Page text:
Scuba Diving on Gili Trawangan

I didn’t go to Gili Trawangan with the goal of getting my Open Water Scuba Certification.  In fact, that was something I had decided was very firmly on my Not Going To Do list.  The idea of thousands of pounds of salt water pressing down on my lungs really wasn’t something I was too keen on.

Originally, our group was five people: three future divers and two beach bums.  I, as stated above, was planning on laying in the sunshine for five days.  However, two days before we left, my fellow beach dweller decided she didn’t want to go, and I mentally prepared myself for some afternoons alone and on the beach.  Yoga, snorkling, beach reading and bike riding were all on my Going To Do list.

And then, we arrived on the island.  The woman who helped my friends fill out their paperwork was really friendly, and as I watched the steady stream of divers walking around in wetsuits, hauling around airtanks and floating in the training pool, I wanted to dive.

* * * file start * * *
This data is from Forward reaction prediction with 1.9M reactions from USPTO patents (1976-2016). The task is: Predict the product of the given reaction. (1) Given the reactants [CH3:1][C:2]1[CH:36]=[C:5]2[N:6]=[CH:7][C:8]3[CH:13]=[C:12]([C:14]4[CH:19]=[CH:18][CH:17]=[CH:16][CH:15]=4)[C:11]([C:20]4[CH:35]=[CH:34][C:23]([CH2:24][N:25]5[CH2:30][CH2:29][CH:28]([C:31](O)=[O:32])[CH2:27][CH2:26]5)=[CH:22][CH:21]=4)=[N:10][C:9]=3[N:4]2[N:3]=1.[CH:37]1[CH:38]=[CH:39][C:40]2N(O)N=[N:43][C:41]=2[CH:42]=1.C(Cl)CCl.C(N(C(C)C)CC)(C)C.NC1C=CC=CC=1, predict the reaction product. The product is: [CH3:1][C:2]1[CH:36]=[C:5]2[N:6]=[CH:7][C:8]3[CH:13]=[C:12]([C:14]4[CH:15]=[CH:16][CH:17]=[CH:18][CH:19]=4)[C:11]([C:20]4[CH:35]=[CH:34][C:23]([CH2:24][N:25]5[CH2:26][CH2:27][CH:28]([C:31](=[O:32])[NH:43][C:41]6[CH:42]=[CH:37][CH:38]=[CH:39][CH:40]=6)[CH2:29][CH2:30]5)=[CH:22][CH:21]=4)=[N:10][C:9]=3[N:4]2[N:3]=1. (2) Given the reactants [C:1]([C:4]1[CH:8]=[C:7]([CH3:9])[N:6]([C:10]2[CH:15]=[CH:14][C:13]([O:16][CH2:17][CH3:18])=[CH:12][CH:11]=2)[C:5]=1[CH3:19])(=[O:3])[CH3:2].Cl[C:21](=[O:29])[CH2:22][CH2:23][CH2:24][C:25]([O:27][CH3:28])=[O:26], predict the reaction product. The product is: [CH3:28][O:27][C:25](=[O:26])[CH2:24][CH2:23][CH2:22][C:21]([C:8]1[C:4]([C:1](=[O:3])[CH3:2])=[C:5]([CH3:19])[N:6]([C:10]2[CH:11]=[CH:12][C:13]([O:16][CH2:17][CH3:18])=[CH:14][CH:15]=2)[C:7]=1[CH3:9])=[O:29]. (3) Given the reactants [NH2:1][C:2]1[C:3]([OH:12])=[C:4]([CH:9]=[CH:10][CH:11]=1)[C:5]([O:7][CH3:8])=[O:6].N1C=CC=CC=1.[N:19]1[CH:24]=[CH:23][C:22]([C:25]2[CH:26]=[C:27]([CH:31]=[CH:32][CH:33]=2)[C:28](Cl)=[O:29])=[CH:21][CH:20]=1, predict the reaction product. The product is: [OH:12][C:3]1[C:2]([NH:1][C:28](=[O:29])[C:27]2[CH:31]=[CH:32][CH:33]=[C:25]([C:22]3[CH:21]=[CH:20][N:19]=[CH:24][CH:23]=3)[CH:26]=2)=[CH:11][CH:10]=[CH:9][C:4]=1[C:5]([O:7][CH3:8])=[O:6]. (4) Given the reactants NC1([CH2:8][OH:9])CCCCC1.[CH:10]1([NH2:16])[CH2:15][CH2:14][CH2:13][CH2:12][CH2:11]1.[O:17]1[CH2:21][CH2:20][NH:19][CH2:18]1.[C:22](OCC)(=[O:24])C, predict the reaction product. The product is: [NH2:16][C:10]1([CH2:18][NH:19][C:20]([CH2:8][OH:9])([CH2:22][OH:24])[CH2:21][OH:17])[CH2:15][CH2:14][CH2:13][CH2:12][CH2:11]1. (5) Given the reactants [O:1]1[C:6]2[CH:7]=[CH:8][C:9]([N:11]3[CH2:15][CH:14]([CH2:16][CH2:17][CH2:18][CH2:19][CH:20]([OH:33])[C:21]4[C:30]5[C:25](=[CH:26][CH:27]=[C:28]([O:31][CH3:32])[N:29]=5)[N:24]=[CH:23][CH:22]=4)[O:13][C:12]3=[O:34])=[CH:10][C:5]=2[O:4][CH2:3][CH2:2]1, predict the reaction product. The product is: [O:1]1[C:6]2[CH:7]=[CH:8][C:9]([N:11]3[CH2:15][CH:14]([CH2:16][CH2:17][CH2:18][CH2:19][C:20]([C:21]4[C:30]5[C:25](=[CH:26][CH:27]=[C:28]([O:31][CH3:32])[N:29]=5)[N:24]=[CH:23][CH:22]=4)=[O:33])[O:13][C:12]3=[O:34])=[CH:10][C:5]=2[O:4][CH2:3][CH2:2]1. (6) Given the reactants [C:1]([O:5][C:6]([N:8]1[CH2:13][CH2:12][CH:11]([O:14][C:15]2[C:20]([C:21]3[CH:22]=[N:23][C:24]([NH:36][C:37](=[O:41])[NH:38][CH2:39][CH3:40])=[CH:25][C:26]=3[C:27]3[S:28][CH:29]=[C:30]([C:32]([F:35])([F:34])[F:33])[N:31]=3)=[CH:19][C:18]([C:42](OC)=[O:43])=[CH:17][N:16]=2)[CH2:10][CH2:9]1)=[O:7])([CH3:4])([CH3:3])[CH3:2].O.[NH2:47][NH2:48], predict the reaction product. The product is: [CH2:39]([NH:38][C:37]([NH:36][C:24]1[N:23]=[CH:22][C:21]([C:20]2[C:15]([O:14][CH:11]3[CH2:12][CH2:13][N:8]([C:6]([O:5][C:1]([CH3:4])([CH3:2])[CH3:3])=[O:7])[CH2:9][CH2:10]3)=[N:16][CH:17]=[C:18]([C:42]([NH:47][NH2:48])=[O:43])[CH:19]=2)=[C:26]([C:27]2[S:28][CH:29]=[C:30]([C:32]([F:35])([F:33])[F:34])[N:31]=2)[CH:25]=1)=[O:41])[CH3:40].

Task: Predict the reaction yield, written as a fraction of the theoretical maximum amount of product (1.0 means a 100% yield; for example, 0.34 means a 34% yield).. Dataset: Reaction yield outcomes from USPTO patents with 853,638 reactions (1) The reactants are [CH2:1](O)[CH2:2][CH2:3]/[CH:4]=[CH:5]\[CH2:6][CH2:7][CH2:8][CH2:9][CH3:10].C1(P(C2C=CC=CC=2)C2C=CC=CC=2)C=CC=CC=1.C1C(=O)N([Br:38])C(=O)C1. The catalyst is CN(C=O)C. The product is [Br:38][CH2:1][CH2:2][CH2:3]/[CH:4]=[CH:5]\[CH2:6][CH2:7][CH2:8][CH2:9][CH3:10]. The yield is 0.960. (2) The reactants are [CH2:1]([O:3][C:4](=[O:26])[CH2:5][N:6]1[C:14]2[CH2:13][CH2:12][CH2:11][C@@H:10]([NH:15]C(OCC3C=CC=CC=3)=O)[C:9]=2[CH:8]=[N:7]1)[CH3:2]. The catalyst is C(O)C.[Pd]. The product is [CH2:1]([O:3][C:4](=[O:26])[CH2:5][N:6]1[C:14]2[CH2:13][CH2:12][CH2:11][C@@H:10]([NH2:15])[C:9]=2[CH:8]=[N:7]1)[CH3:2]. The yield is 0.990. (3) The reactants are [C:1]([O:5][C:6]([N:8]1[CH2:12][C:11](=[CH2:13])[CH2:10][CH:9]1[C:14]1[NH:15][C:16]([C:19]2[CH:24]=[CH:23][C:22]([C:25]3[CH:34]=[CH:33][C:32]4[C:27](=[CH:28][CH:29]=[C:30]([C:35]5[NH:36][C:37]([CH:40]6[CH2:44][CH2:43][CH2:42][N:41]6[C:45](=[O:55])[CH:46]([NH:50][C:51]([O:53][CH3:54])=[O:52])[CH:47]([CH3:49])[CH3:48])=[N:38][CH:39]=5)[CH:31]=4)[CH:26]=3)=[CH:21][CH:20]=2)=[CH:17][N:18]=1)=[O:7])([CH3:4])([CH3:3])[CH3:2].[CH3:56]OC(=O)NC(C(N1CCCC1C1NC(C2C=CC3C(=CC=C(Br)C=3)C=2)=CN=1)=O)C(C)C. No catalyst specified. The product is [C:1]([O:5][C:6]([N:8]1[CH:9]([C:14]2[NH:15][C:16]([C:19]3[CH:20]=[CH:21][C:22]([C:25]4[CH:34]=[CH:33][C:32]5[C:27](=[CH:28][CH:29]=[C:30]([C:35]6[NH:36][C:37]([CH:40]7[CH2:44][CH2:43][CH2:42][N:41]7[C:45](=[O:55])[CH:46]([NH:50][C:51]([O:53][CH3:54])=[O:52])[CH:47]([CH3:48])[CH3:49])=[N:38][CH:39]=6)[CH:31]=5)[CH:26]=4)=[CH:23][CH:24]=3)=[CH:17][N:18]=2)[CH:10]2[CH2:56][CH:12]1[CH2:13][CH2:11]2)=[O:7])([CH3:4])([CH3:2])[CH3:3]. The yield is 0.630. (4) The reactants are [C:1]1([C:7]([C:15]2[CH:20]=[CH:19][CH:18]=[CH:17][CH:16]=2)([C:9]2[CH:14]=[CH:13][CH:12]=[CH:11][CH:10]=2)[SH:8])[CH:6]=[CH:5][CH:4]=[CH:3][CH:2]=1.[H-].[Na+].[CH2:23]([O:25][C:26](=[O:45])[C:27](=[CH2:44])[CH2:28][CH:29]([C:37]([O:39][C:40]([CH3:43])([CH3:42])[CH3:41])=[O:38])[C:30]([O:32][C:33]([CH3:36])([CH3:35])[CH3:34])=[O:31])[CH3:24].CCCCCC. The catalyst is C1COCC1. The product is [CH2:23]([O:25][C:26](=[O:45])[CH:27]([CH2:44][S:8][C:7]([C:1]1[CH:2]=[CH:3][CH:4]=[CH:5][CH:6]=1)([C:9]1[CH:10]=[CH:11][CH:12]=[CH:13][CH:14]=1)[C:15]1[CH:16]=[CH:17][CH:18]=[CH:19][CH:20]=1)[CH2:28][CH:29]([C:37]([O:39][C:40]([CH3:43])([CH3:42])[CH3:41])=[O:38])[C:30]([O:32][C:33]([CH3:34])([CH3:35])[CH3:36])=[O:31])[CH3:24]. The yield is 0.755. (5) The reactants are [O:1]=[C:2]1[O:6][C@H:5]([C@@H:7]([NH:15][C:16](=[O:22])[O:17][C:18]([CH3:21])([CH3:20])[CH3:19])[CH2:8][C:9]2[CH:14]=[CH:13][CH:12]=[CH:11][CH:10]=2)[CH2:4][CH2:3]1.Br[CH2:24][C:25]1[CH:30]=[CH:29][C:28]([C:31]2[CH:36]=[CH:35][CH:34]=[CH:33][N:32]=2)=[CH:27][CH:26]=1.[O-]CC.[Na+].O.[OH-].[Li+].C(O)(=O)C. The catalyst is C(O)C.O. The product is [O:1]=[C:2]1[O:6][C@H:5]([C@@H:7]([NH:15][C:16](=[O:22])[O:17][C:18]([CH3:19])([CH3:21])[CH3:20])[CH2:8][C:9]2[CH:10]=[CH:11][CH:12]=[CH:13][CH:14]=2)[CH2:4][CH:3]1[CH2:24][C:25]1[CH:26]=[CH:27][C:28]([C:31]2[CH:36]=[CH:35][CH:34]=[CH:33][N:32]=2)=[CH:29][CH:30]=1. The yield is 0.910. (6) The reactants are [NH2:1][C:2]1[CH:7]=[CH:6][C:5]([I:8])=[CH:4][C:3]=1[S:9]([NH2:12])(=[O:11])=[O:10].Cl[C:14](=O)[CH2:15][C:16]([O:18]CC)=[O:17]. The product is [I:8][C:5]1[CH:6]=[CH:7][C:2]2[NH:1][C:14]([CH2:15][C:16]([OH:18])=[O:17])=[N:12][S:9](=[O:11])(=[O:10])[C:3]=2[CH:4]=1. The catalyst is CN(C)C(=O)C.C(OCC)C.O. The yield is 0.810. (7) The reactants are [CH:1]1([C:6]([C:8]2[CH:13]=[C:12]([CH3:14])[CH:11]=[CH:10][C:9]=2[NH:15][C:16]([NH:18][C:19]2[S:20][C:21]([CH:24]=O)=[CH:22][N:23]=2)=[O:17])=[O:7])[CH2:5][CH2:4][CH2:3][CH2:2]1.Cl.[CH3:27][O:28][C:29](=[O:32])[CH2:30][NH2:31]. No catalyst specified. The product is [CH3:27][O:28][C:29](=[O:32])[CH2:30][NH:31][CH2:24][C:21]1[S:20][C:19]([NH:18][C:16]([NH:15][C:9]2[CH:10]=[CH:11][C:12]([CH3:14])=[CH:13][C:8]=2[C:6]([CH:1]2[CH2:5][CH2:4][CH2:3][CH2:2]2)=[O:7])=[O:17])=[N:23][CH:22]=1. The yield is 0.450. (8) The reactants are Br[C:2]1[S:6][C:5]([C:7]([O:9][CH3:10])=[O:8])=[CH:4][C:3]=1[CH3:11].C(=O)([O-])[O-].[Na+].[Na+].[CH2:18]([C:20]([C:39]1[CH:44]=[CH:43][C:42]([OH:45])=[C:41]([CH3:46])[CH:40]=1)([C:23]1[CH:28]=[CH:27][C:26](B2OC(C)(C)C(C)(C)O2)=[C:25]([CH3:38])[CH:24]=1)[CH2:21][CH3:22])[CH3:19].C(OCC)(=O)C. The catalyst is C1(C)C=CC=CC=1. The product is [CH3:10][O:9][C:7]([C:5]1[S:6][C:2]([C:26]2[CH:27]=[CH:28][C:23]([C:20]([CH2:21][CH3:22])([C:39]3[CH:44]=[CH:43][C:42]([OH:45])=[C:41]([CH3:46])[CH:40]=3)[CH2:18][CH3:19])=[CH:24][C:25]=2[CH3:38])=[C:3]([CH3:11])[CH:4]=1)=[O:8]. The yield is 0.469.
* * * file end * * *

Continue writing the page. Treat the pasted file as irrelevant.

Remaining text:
I shouldn’t be surprised, because this urge is normal for my personality.  I love learning new things, I love challenges with finite endings, and I love the water.  Still, I was hesitant, and I signed up for the intro course: a pool session and an open water dive.  “You will love it!” the Aussie instructor told me as she handed me my medical waiver, which reminded me that my dive shop was not responsible for my possible death.

And, even though I was the only one who freaked out at the bottom of the pool during our first submersion (hyperventilation), I really did like diving.  After the first open water dive, I was in for the long haul, totally hooked on the bottom-of-the-ocean feeling.

So, come Monday night, my three friends and I completed our PADI Open Water Dive Certification.  I only got three wrong on my final written exam (95%!), we had completed four ocean dives (two at 15m and two at 18m), sucessfully completed all of our skills, seen three white tipped sharks, and all felt pretty cool.

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